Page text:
What are the common causes of / errors in the company (at the individual and organizational level) due to the cyber breach occurring?

Some common causes of cyber breaches include using applications that are riddled with vulnerabilities. These weaknesses threaten the integrity and security of classified information owned by companies. To prevent such threats, it’s in your business’s best interest to adopt programs that protect your classified data while it’s at rest, in motion, and in use. To do so, it’s important for companies to implement a security-by-design approach, whereby apps and services are designed to protect privacy first. This will minimize the attack surface and ensure that data is not exposed when it is processed.

The application of confidential computing can correct the problem of architectural weaknesses by ensuring the highest level of security for sensitive data owned by companies. With encryption from the processing stage to the time companies make their classified data available to third parties, this data is protected by a Trusted Execution Environment (TEE). TEEs, also known as enclaves, are completely isolated from the rest of the computer, such as the kernel, hypervisor, and operating system. This means that companies that share their data with their partners can rest assured that the raw data will not and cannot be tampered with.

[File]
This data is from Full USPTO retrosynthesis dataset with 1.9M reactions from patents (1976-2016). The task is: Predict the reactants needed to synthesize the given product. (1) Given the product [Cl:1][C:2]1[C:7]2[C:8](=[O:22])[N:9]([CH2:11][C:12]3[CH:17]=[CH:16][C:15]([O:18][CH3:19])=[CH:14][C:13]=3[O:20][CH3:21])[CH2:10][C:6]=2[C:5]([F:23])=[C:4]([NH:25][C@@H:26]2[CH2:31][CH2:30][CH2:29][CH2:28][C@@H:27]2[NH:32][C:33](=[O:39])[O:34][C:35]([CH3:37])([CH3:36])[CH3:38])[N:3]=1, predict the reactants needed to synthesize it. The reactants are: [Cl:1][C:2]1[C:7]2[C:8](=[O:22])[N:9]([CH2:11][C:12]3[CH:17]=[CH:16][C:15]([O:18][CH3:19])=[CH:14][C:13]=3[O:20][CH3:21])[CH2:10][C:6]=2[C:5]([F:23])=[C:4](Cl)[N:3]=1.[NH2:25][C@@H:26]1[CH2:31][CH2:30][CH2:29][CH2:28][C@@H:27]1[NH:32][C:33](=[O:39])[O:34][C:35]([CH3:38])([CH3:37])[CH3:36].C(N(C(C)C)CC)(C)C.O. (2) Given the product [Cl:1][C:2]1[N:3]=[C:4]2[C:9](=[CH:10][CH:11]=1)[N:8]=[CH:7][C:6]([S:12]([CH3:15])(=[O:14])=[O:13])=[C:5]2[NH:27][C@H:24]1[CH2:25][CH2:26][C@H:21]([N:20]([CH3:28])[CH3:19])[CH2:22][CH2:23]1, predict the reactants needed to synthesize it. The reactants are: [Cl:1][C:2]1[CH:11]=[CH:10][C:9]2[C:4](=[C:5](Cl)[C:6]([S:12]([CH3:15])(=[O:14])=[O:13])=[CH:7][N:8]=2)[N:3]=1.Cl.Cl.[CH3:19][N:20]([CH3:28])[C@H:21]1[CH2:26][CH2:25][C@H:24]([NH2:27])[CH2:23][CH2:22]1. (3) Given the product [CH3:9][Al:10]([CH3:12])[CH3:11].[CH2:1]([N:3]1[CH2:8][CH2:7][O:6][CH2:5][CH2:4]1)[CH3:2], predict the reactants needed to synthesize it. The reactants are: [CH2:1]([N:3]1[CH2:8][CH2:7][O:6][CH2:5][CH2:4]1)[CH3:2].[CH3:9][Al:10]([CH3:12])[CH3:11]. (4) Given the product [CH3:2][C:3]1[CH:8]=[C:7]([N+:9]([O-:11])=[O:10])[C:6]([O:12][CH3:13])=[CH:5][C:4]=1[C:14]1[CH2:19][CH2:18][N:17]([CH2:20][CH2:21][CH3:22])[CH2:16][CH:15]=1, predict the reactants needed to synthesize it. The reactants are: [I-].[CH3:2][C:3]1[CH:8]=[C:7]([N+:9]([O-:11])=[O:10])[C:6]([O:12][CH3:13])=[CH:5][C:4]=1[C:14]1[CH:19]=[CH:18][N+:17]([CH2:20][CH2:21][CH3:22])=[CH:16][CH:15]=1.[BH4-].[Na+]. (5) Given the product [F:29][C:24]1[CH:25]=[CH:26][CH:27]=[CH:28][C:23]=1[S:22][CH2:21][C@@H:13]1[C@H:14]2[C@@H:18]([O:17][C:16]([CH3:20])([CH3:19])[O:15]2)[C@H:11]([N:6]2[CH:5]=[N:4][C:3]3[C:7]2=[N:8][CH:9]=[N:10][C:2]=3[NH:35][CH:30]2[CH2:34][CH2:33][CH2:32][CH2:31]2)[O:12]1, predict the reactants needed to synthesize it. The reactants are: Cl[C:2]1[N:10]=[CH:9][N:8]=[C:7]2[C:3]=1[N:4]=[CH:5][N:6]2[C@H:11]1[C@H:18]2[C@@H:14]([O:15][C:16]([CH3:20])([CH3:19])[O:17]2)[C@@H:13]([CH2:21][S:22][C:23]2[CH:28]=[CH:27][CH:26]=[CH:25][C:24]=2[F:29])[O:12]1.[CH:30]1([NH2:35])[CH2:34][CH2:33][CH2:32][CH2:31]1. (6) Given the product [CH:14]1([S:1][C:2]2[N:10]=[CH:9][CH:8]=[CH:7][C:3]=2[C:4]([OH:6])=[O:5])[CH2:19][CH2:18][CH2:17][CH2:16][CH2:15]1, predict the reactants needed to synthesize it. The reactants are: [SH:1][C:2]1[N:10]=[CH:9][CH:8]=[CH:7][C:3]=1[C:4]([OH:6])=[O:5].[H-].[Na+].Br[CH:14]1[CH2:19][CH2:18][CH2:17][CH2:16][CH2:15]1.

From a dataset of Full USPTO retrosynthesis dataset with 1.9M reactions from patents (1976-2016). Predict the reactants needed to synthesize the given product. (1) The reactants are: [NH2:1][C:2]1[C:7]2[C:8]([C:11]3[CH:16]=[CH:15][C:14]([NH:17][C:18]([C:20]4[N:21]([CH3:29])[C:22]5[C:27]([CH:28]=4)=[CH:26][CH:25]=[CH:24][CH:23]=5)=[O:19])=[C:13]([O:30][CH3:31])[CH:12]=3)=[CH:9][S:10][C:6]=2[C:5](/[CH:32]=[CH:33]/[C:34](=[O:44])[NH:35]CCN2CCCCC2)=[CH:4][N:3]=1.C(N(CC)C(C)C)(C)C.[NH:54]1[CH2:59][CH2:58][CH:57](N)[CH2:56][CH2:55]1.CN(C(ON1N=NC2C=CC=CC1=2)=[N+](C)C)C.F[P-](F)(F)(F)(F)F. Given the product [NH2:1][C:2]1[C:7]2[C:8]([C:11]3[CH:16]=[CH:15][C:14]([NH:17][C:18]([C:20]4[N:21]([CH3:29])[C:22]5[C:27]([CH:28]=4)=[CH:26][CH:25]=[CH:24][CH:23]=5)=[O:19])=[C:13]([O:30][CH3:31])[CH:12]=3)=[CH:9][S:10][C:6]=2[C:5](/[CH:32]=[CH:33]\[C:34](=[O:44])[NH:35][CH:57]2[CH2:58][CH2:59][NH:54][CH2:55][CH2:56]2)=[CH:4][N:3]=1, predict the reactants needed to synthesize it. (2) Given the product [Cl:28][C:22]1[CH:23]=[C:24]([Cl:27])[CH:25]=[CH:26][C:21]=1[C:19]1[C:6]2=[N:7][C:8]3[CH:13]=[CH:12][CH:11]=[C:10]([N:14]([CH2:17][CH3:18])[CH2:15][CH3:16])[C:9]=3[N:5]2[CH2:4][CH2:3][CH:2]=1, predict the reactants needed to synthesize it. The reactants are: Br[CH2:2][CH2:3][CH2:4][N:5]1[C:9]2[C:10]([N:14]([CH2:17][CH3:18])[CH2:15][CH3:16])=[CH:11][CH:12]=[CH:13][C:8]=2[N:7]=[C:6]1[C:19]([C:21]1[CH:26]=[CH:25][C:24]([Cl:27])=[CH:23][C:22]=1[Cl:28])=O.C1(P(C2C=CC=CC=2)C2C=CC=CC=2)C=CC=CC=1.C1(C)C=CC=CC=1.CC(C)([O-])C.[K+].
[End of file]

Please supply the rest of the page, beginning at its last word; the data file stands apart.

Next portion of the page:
Role of emerging technologies in managing cyber security challenges?

In essence, the main challenge we face today is the inability to technologically enforce what and how third parties are using data once it is available in the public domain. I think using confidential computing like R3’s Conclave platform can certainly address these challenges. As more data is added online, protecting sensitive data has become a top priority for businesses. Encryption has been a widely used solution to protect data both at rest and in transit, but most data must be decrypted while it is being processed. Confidential computing addresses the risks associated with data processing by encrypting data while it is still in its processing phase within a secure environment that protects code and data from modification.

How can companies drive a risk-based approach to cybersecurity to transform their organizations into cyber-resilient?

A privacy-first engineering approach is critical to the cyber resiliency of organizations. By developing privacy-first applications and leveraging new technologies like R3 Conclave, organizations have a better chance of minimizing the attack surface and ensuring data breaches do not occur. Conclave’s integration is seamless and easy, and this is critical for companies to be open to adopting such innovations.

A sensitive computing application, Conclave requires that data be encrypted, stored, and processed in Trusted Execution Environments (TEE), also known as an enclave. This approach, through TEEs, provides assurance to companies that their data maintains integrity, confidentiality, and code integrity. In other words, TEEs ensure that data can be processed by external parties without them having access to the raw data.

The result of this is a tamper-proof service, where enclaves will be protected and separated from the rest of the system, resulting in users not being able to modify or influence data; this means that users cannot make the enclave do what it is supposed to do. it wasn’t coded to do. In R3, Conclave leverages Intel Software Guard Extensions (Intel SGX) to create a hardware-based secure enclave that resides on a CPU, enabling the key TEE capabilities described above.